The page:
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Discussion in 'Tesla for Sale' started by TEG, May 8, 2012.
Not endorsing this... Just noticed it:
Tesla Model S Signature Series #79 | eBay
Im assuming this is a normal Sig as if it was a SSL they would have to have configured it already?
10k+40k? Not a very clear auction
Indeed. I sent the guy (gal?) a message
Over on the TM forum a member is inquiring about selling the actual car they ordered. They are reporting they have configured their Signature and have a number below 75. I am wondering if it isn't the same person even though the numbers aren't the same and one is a reservation spot and the other the car itself.
Signature Model S for sale, Reservation # below 75 | Forums | Tesla Motors
Might be a speculator selling out their spots
Response was unhelpful:
Didn't really answer whether you need to pay the bid plus the 40k or not. I also asked if it was normal sig or sig special. They say SS once in the reply, but i get the feeling they dont really know what theyre saying. I'd press on, but since I have no real interest and I don't think anyone here does either I'm not sure it's worth the hassle.
At first I read the seller's name as E-crook... premonition maybe?
Edit: Reading the thing again, it seems pretty straightforward -- you are purchasing the car from the person making the order. The eBay seller is taking on the chance that you'll back out on the deal and taking the eBay money as the profit and a promise to pay whatever the eBay seller has to pay for the car. If you back out, they keep the $10k and attempt to sell whatever it was you configured.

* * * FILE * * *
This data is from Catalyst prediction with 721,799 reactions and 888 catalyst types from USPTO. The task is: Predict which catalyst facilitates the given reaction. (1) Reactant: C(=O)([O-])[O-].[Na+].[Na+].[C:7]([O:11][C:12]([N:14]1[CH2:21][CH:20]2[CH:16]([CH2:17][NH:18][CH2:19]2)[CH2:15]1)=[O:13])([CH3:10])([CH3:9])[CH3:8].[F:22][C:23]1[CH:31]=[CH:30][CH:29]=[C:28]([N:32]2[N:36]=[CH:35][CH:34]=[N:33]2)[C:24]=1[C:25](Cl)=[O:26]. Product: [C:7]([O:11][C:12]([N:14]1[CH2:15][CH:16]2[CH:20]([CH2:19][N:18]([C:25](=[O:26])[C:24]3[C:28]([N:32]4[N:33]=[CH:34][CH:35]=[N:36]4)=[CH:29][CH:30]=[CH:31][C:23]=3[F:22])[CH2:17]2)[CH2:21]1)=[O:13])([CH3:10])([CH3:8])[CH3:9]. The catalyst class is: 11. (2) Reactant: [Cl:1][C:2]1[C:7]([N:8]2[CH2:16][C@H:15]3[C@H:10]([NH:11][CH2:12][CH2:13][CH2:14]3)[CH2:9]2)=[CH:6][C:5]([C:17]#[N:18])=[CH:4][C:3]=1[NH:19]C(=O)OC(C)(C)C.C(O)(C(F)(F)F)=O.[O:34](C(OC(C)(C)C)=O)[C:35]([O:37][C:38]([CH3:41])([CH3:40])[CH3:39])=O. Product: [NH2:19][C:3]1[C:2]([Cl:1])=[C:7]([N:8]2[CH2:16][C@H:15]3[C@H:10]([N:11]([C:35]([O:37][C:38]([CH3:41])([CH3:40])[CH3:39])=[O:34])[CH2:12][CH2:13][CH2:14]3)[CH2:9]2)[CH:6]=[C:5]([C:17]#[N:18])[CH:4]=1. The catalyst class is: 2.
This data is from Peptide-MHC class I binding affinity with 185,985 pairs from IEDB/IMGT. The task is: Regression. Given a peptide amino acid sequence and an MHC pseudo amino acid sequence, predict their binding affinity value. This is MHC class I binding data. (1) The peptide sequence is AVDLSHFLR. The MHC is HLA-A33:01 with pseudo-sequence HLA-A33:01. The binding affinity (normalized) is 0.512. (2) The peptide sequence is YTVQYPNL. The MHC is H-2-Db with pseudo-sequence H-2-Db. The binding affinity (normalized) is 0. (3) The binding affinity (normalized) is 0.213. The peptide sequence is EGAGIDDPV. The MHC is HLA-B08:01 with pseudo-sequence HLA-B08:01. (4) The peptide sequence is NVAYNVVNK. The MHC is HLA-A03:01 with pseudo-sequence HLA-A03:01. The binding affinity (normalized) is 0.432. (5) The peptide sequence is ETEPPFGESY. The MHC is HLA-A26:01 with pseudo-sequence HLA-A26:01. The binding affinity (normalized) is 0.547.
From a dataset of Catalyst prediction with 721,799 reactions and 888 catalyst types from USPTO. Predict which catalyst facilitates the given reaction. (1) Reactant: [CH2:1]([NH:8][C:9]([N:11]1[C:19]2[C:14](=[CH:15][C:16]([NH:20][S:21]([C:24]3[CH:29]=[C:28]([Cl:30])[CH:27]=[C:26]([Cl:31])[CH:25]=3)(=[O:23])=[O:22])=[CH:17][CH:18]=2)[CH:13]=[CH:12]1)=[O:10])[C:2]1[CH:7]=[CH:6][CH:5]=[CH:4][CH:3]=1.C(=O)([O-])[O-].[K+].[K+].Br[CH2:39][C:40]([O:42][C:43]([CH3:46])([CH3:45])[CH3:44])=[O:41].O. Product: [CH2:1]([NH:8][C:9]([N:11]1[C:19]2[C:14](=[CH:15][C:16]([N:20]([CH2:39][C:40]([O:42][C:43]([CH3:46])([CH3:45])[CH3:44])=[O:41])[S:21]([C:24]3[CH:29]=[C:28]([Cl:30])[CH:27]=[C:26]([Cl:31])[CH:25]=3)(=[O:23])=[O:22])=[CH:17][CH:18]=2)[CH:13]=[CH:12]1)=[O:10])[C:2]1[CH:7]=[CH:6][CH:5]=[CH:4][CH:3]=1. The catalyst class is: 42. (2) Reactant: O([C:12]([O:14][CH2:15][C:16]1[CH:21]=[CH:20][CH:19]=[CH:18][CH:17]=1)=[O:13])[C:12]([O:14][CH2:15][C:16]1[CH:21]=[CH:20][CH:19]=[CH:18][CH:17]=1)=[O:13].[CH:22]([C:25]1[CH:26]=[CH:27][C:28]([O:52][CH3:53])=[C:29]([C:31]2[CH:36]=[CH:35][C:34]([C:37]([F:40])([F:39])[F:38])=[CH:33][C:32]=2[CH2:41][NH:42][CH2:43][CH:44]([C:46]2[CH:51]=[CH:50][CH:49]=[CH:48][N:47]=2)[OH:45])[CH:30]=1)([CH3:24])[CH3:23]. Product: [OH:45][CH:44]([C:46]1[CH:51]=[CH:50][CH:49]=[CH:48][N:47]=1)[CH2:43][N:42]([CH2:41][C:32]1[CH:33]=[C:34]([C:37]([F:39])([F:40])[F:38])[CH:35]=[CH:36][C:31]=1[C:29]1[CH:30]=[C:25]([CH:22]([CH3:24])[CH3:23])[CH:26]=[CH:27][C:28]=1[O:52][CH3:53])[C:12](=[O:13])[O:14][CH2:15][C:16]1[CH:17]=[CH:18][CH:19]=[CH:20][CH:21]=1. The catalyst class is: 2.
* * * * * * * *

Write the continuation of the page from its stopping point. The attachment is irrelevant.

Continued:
Not a bad return on investment, if they can actually sell it.
I see that the auction has been edited 3 times, but I don't see any new detail. How do you get all that from this?
Or do you mean the response? In that case... That could be it.
The fact that 1) they're not asking for the $40k sig deposit up front and, 2) they probably don't have an agreement with Tesla (in writing, per the reservation agreement) makes this look like a likely scam. Or maybe I'm just cynical this morning. "Send me $10k through PayPal and eventually you'll get to pick a car and eventually you'll receive it."
I agree, I wish they would have gave more of a description. It looks odd to me, but could be legit.
Here's what I see
1. Only a few ratings and all as a buyer (person has not sold anything)
2. Appears to be selling for a 10 K profit
3. Order 79 would already have had to place the build in
4. Probably not eligible for tax credit
5. The lack of details concerning the car (for a 10 K profit I would spend a little more time than 5 minutes posting)
There could be perfectly good explanations, maybe the person really doesn't want to get rid of it, maybe the person has financial trouble, or maybe the person is a speculator.
- If the person doesn't want to get rid of it (forced to due to significant other)- that would explain the terse response and emails
- financial trouble- would expect more detail
- Speculator- would expect alot more detail
What would be interesting if you could find the Tesla world map and see if that signature spot is posted and correlate that back to the ebay address, if it matches, it gives it legitimacy, if not, it's a BIG red flag.
If I was to bid on this, I'd contact Tesla directly with the seller''s name to confirm if said spot is being held by the person- can't be too careful
I'd wonder if Tesla would even honor the sale of a reservation slot. They might say, Sorry, Charlie: buy the car yourself or we sell it to someone else. And a car purchased for resale does NOT qualify for the federal tax credit, nor does a car purchased used. So if the guy buys the car and then sells it, nobody gets the tax credit, raising the effective price by $7,500.
So even if the seller has good intentions, the deal might fall through, or cost $7,500 more than the buyer expected. In addition to the $10,000.
With so little information, I'd call this a likely scam, whether the seller's intentions are honest or not.
...auction ended with 0 bids...